The Parks and Recreation star, 57, started changing his diet after realizing "you can’t eat like you’re in college anymore"

By Julie Mazziotta
May 27, 2021 11:45 AM
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Rob Lowe
Rob Lowe
| Credit: Stephane Cardinale - Corbis/Corbis via Getty Images

Rob Lowe was in his 30s when he decided it was time to switch up his diet.

"Everyone comes to the point sooner or later where you realize you can't eat like you're in college anymore," the Parks and Recreation star, 57, told Insider. "I hadn't realized it was a thing, but it changed my life."

Lowe opted to give a low-carb lifestyle a try, and he's stuck with it for the last 20 years, focusing on lean meats and fish and tons of fruits and vegetables. It's worked so well for him that he's now a spokesperson for Atkins, the high-protein, low-carb diet.

"This way of eating gives me way more energy during the day. I'm not tired after a meal, I'm more focused and it enables me to train harder. It also keeps my weight down even though I don't use it as a diet," he said.

The dad of two, though, loves his sweets and will happily go off-plan to get in his favorite treats.

"I love to cheat — I love pizza and I love cheeseburgers, and ice cream and nachos. Life without that stuff isn't worth living," Lowe said. "It's about moderating it and doing it in a healthy sustainable way."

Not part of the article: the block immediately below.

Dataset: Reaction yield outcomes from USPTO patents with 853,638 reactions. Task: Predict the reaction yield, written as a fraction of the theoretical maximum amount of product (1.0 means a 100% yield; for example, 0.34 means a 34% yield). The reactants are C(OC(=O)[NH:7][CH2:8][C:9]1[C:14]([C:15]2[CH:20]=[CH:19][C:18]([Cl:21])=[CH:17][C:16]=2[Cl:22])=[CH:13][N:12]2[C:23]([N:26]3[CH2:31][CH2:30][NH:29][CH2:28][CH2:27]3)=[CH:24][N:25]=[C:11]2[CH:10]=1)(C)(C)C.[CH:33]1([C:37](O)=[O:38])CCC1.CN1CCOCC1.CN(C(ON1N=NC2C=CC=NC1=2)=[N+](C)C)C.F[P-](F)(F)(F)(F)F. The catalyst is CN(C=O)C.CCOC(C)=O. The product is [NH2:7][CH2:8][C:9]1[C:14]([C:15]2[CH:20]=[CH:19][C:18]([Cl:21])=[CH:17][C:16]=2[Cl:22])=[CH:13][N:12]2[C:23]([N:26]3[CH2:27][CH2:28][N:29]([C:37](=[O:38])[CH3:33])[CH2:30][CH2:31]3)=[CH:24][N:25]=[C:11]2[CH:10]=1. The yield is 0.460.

That means indulging when he wants, and staying focused when he can.

"When you have willpower, use it. We all have willpower sometimes. And then there will be days when you say 'gimme those nachos and put them in my body,' " he said.

But Lowe's overall mantra is simple: "I know enough to know if I stick to the right foods and avoid the wrong foods, I'm going to be fine," he said. 

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Lowe previously told PEOPLE that his diet and exercise routine is vital to maintaining his career, now nearly 40 years since his breakout role in The Outsiders.

"I have to take care of myself and be disciplined," he said in 2018. "I have to get enough sleep, work out, eat right. I look at myself as no different than a professional athlete. If you go to sleep on it, you can't expect to have the energy to be diverse and have longevity."